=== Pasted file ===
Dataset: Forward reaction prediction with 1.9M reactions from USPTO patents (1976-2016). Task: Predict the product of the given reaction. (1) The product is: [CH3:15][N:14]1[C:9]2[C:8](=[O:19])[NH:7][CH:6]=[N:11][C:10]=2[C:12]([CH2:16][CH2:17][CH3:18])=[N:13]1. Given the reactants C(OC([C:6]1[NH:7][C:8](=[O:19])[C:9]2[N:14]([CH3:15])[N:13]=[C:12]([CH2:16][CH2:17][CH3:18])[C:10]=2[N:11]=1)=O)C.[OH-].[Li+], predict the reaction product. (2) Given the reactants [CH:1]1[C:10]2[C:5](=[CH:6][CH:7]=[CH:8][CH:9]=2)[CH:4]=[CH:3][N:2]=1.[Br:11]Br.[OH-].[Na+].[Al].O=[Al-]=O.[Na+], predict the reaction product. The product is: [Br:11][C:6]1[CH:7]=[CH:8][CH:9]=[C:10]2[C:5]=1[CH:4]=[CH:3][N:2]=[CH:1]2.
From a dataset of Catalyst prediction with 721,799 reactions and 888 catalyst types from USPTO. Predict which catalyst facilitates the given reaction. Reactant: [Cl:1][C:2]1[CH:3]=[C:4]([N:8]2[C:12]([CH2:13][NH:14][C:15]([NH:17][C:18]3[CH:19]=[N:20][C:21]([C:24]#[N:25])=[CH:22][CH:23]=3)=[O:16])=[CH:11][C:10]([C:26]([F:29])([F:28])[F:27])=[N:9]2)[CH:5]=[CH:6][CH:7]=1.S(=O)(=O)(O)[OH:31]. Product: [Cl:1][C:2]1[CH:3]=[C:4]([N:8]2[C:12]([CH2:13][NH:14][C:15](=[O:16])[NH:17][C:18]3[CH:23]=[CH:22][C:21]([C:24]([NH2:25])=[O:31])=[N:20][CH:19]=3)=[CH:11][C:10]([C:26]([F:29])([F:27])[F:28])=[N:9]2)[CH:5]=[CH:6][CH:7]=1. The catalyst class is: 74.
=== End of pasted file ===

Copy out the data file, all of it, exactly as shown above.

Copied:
Dataset: Forward reaction prediction with 1.9M reactions from USPTO patents (1976-2016). Task: Predict the product of the given reaction. (1) The product is: [CH3:15][N:14]1[C:9]2[C:8](=[O:19])[NH:7][CH:6]=[N:11][C:10]=2[C:12]([CH2:16][CH2:17][CH3:18])=[N:13]1. Given the reactants C(OC([C:6]1[NH:7][C:8](=[O:19])[C:9]2[N:14]([CH3:15])[N:13]=[C:12]([CH2:16][CH2:17][CH3:18])[C:10]=2[N:11]=1)=O)C.[OH-].[Li+], predict the reaction product. (2) Given the reactants [CH:1]1[C:10]2[C:5](=[CH:6][CH:7]=[CH:8][CH:9]=2)[CH:4]=[CH:3][N:2]=1.[Br:11]Br.[OH-].[Na+].[Al].O=[Al-]=O.[Na+], predict the reaction product. The product is: [Br:11][C:6]1[CH:7]=[CH:8][CH:9]=[C:10]2[C:5]=1[CH:4]=[CH:3][N:2]=[CH:1]2.
From a dataset of Catalyst prediction with 721,799 reactions and 888 catalyst types from USPTO. Predict which catalyst facilitates the given reaction. Reactant: [Cl:1][C:2]1[CH:3]=[C:4]([N:8]2[C:12]([CH2:13][NH:14][C:15]([NH:17][C:18]3[CH:19]=[N:20][C:21]([C:24]#[N:25])=[CH:22][CH:23]=3)=[O:16])=[CH:11][C:10]([C:26]([F:29])([F:28])[F:27])=[N:9]2)[CH:5]=[CH:6][CH:7]=1.S(=O)(=O)(O)[OH:31]. Product: [Cl:1][C:2]1[CH:3]=[C:4]([N:8]2[C:12]([CH2:13][NH:14][C:15](=[O:16])[NH:17][C:18]3[CH:23]=[CH:22][C:21]([C:24]([NH2:25])=[O:31])=[N:20][CH:19]=3)=[CH:11][C:10]([C:26]([F:29])([F:27])[F:28])=[N:9]2)[CH:5]=[CH:6][CH:7]=1. The catalyst class is: 74.